Rhys Thomas, “The Great Pretender” (2012)
The public fascination with the shy Parsi Indian boy born in a British colonial backwater in Zanzibar in 1946, who later became a golden-voiced rock star legend much beloved throughout the world before AIDS took him in 1991, knows no bounds; a feature film dramatisation of his life, “Bohemian Rhapsody” has been raking in the hundreds of millions in revenue throughout the world and there is no shortage of documentaries on the life of Queen singer Freddie Mercury. Probably the best known of these is “The Great Pretender”, made by Queen fan Rhys Thomas, which focuses on Mercury’s life from 1976 onwards to 1991 and a little beyond. In particular there is a heavy emphasis on Mercury’s solo work that produced the album “Mr Bad Guy” and his collaboration with the Catalan / Spanish opera singer Montserrat Caballe.
The narrative is driven by interviews of people who associated with Mercury from 1976 onwards and archival footage of Mercury himself and his later lover Jim Hutton (who died in 2010); what they say about Mercury is that, far from his flamboyant and confident public persona, he was shy, even self-tortured at times, restless and eager for new experiences and ways of doing things, and maybe not a little shallow at times. During the late 1970s / early 80s, Mercury comes across as arrogant, self-absorbed and selfish; towards the end of his life he has grown tired of his hedonistic lifestyle and matured quite considerably. He is no longer interested in competing with other, younger rock / pop singers in showiness and wants to compose more serious and complex music. At this point, he is advised by his doctors that he has AIDS and the disease is progressing rapidly to the point where he has very little time left in the world to do the things he wants to do.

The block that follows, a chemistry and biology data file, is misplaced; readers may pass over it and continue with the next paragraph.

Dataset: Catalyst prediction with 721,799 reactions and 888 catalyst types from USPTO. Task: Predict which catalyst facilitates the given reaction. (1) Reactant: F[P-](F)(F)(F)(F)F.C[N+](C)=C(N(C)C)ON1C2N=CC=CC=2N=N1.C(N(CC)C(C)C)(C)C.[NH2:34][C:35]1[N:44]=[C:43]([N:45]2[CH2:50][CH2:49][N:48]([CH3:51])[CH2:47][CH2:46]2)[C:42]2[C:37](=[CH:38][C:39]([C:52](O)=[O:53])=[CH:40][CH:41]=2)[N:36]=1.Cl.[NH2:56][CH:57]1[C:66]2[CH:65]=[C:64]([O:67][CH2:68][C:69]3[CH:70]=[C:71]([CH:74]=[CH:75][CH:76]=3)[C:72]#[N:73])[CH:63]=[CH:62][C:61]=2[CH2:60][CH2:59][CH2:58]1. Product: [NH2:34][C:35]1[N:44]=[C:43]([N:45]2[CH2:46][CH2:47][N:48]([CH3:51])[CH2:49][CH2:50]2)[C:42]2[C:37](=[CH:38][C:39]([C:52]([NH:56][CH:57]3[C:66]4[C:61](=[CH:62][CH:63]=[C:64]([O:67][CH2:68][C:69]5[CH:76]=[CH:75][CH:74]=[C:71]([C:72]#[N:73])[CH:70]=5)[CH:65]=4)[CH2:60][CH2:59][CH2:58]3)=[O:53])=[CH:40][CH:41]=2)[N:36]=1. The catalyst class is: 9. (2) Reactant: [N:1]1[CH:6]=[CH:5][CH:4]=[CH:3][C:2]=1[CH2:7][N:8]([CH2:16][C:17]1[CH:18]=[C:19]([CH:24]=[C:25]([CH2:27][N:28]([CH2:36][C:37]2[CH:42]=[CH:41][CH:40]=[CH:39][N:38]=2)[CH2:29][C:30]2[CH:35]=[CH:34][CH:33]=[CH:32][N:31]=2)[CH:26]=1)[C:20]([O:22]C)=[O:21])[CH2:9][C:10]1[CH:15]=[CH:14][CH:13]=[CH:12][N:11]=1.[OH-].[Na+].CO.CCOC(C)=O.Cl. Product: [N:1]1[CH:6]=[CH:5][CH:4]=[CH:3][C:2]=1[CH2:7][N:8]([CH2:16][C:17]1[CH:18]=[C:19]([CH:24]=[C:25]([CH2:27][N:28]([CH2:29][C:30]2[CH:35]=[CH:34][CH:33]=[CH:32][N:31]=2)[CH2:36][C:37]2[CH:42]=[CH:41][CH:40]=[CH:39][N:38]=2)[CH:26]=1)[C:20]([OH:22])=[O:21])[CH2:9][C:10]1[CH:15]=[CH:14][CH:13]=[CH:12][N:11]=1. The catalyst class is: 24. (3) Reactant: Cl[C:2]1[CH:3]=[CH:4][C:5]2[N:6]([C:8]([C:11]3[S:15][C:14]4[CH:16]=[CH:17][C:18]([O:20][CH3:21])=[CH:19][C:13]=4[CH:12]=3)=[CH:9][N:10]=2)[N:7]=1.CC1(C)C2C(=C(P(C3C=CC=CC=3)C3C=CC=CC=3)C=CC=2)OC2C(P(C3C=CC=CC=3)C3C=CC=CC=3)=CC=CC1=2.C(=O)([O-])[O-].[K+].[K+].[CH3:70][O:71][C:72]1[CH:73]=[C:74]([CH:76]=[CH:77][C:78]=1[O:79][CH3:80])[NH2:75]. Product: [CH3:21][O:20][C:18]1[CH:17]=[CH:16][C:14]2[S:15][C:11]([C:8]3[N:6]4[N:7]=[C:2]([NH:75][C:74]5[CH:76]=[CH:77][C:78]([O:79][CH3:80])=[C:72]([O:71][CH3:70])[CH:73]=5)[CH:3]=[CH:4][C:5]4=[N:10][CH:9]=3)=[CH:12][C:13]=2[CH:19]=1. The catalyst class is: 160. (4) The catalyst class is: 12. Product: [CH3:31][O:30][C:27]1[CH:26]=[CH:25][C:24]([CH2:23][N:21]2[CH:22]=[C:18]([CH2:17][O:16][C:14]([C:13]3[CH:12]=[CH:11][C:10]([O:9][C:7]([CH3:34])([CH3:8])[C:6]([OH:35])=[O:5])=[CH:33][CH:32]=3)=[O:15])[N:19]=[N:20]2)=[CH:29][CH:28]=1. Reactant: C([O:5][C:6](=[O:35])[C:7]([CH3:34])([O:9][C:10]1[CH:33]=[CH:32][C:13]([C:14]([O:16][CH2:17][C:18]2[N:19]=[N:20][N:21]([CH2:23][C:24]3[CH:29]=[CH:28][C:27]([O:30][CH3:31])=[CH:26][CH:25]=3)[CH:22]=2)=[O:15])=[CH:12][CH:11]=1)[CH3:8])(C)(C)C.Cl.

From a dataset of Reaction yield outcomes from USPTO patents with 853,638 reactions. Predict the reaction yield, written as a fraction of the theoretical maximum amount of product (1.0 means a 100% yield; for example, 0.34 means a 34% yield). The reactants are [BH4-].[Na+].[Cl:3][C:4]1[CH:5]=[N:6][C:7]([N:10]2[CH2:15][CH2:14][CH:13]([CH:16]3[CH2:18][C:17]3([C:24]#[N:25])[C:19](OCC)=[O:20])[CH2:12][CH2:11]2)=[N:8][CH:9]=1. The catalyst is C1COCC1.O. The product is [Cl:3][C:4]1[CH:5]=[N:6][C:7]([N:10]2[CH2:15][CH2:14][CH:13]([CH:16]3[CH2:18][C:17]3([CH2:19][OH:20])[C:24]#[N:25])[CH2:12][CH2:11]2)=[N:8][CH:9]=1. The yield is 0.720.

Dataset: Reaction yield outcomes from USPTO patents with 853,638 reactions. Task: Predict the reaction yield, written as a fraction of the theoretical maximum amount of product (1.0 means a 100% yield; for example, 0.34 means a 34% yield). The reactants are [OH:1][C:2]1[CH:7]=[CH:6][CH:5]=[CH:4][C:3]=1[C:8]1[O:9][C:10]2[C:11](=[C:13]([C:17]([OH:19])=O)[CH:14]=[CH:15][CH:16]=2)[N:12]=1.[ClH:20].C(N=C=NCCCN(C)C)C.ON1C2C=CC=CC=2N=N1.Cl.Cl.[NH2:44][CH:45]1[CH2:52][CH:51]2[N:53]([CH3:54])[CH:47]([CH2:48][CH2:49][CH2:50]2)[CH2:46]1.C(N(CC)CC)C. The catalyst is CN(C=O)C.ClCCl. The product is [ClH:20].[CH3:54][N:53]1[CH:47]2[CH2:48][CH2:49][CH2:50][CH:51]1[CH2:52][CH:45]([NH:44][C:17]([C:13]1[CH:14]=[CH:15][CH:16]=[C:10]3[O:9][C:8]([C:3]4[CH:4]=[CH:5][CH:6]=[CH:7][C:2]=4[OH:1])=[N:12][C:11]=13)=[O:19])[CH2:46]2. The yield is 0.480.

For all its emphasis on Mercury’s solo work, the film shows no songs or pieces of music from “Mr Bad Guy” or “Barcelona” in their entirety and viewers have to accept the film’s opinion that “Mr Bad Guy” failed (in terms of album sales) because Queen fans refused to accept the idea of Mercury performing without Queen. (I have heard the album myself and can say that the relatively simple nature of the songs and the choice of instrumentation were abysmal for someone who years before wrote complex songs like “Liar” and “Bohemian Rhapsody.”) Viewers are left with a fairly shallow picture of a man who lived a double life as the flamboyant Freddie Mercury in public and the shy, modest and retiring Farrokh Bulsara in private. How he could have managed all that while composing, recording and performing (with three other people) a considerable body of songs over 15 albums is a question most people want to know: this documentary comes nowhere close to giving a satisfactory answer.